Topographic specificity within membranes of a single muscle detected in vitro.

Journal Article (Journal Article)

Spinal motor pools project to target muscles forming distinct rostrocaudal topographic maps during development and regeneration. To define the mechanisms underlying these neuromuscular maps we studied the preferential outgrowth of embryonic spinal cord neurites on muscle membranes from different axial positions and explored the role of ephrin A ligands. We found all five ephrin As (EphAs) expressed in serratus anterior, gluteus maximus and diaphragm muscles. In the diaphragm, four of the five ephrin As are expressed as a caudal to rostral gradient. When ephrin A function is disrupted in muscle membranes by deletion of glycosyl-phosphatidylinositol anchored ephrin A ligands with phosphatidylinositol-specific phospholipase C enzyme treatment or by blocking of ephrin A ligands with EphA fusion proteins, or by genetic manipulation leading to ephrin A2/A5 mutant mice, the spinal cord neurites loose their preference for the membranes of corresponding axial position; suggesting a significant role for ephrins in topographic choices made by growing motor neurons. To closely approximate topographic choices presented to embryonic neurites in vivo, neurites within the phrenic motor pool were challenged to make outgrowth choices on membranes of their normal target, the diaphragm muscle. We observed that neurites from rostral cervical segments (C1 and C2) prefer to grow on rostral diaphragm membranes; caudal cervical neurites (C6-C8) choose caudal diaphragm membranes; a transition of positional preference occurs at C4 and this ability is lost in ephrin A2/A5 mutant mice. These results demonstrate for the first time topographical outgrowth of axons from within a motor pool onto a single target muscle in vitro.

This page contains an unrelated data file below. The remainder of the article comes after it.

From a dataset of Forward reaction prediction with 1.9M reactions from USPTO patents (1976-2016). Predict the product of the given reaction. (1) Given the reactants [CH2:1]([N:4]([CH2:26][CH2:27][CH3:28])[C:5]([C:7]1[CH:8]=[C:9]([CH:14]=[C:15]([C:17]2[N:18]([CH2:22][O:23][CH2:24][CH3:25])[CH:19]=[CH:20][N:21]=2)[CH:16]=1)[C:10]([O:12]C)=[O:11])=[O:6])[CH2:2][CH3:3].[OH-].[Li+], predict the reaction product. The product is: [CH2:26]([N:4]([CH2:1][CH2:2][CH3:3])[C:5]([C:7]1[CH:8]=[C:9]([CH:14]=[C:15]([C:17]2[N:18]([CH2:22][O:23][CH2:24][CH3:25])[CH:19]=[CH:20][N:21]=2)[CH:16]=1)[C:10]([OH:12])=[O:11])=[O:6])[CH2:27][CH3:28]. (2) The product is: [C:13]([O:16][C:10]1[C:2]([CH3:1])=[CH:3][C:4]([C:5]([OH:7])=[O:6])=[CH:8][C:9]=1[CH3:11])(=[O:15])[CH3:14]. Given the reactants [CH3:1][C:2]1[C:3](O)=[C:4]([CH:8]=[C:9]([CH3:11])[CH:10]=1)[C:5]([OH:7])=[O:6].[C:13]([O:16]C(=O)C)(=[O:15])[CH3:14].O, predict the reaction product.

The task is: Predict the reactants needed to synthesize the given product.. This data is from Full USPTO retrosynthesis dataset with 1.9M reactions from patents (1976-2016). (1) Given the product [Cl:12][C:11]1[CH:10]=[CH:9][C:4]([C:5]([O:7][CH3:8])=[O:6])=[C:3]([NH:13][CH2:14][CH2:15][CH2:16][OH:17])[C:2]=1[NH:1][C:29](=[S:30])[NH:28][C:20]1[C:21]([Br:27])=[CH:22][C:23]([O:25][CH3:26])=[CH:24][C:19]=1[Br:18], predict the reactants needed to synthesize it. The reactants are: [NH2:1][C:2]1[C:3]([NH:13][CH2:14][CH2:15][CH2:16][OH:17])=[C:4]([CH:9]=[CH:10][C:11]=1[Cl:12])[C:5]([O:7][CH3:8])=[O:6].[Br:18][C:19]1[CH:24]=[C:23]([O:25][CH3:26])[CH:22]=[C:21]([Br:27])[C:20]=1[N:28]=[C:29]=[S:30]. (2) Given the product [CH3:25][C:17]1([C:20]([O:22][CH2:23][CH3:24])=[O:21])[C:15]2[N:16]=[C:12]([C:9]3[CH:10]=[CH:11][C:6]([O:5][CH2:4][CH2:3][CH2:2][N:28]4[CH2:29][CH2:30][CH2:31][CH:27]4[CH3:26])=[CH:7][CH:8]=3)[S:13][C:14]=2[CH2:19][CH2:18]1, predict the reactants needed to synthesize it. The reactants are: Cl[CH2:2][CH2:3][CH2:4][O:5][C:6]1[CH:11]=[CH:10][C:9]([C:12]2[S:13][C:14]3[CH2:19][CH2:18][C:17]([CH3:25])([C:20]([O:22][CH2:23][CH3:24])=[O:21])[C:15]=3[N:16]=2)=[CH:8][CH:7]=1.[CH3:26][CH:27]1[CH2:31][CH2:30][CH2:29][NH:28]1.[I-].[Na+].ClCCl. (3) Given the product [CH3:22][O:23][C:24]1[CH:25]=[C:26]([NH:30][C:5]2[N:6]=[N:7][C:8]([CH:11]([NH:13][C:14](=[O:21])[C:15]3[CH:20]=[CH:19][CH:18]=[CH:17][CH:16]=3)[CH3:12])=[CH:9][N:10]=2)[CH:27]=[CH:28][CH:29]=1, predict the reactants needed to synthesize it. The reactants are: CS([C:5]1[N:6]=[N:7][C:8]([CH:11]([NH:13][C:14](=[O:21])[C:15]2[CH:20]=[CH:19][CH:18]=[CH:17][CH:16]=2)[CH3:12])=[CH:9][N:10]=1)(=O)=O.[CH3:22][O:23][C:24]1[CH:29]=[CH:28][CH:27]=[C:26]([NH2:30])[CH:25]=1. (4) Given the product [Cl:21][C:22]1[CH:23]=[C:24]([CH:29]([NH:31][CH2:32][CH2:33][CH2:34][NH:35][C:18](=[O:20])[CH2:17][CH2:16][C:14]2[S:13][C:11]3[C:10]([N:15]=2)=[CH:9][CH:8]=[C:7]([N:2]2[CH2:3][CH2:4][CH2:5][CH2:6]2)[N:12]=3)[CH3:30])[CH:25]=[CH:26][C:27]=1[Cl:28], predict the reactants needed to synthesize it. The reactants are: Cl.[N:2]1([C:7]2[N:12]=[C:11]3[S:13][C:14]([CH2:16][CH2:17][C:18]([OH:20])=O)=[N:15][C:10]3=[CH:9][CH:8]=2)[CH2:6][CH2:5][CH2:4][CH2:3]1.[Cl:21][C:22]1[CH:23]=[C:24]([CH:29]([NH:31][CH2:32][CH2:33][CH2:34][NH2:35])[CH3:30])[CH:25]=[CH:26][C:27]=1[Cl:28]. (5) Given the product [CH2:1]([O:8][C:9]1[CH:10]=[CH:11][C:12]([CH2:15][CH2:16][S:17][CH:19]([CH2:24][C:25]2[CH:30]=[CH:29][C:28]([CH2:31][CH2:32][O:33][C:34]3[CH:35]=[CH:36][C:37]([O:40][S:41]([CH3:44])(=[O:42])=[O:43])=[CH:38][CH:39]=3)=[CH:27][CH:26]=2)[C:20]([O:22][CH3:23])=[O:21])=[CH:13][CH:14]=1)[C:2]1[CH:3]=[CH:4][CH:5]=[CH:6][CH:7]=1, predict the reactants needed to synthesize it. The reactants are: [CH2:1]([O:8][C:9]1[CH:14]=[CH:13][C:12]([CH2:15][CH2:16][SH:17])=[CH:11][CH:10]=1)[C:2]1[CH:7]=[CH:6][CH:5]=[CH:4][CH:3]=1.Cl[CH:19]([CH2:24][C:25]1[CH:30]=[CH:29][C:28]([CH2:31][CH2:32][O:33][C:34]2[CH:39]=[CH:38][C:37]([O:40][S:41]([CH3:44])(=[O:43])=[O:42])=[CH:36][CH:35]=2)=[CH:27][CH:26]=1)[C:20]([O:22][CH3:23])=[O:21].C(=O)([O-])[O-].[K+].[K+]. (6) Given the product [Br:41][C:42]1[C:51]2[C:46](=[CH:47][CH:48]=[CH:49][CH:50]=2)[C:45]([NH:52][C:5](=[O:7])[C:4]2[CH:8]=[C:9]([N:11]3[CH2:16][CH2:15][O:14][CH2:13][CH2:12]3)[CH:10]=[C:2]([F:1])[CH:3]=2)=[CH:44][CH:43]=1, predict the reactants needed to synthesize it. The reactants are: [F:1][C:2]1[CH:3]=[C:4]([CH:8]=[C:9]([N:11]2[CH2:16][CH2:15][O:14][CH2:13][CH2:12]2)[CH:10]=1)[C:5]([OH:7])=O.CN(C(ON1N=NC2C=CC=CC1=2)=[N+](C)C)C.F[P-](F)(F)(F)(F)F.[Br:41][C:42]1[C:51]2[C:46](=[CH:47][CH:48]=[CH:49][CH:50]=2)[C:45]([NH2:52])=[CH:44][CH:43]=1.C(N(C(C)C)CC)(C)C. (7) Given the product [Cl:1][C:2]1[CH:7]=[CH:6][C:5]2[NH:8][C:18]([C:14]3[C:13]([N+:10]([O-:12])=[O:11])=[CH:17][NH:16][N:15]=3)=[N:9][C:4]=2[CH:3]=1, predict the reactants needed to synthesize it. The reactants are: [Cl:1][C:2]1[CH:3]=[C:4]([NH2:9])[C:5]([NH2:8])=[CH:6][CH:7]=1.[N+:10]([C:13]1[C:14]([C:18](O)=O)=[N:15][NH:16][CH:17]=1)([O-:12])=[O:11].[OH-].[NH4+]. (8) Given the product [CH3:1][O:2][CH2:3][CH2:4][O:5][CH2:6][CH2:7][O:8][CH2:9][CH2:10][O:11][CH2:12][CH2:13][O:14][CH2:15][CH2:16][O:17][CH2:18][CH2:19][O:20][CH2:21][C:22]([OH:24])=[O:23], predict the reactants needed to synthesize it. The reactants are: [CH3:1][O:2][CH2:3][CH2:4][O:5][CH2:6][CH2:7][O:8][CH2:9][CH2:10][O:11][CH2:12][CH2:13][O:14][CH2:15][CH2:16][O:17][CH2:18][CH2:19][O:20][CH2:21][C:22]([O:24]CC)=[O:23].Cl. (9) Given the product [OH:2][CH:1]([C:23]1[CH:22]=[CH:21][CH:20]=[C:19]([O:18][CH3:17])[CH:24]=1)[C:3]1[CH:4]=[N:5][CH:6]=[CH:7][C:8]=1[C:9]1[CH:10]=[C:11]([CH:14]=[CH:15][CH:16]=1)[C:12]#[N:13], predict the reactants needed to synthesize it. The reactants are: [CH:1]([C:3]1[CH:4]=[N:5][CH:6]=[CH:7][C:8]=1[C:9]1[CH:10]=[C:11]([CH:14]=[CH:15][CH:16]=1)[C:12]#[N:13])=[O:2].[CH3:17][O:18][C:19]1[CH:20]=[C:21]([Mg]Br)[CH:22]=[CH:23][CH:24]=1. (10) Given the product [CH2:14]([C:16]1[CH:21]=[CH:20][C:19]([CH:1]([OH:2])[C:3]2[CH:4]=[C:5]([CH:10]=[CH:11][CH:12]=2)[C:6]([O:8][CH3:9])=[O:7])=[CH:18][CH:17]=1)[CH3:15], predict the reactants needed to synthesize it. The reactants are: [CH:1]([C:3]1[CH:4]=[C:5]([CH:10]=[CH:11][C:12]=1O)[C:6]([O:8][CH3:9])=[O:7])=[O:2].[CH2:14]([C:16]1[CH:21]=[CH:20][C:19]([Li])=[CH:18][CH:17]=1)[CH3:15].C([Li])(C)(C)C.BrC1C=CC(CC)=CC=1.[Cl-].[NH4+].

Full Text

Duke Authors

Cited Authors

  • Chadaram, SR; Laskowski, MB; Madison, RD

Published Date

  • December 19, 2007

Published In

Volume / Issue

  • 27 / 51

Start / End Page

  • 13938 - 13948

PubMed ID

  • 18094231

Pubmed Central ID

  • PMC6673517

Electronic International Standard Serial Number (EISSN)

  • 1529-2401

Digital Object Identifier (DOI)

  • 10.1523/JNEUROSCI.3055-07.2007


  • eng

Conference Location

  • United States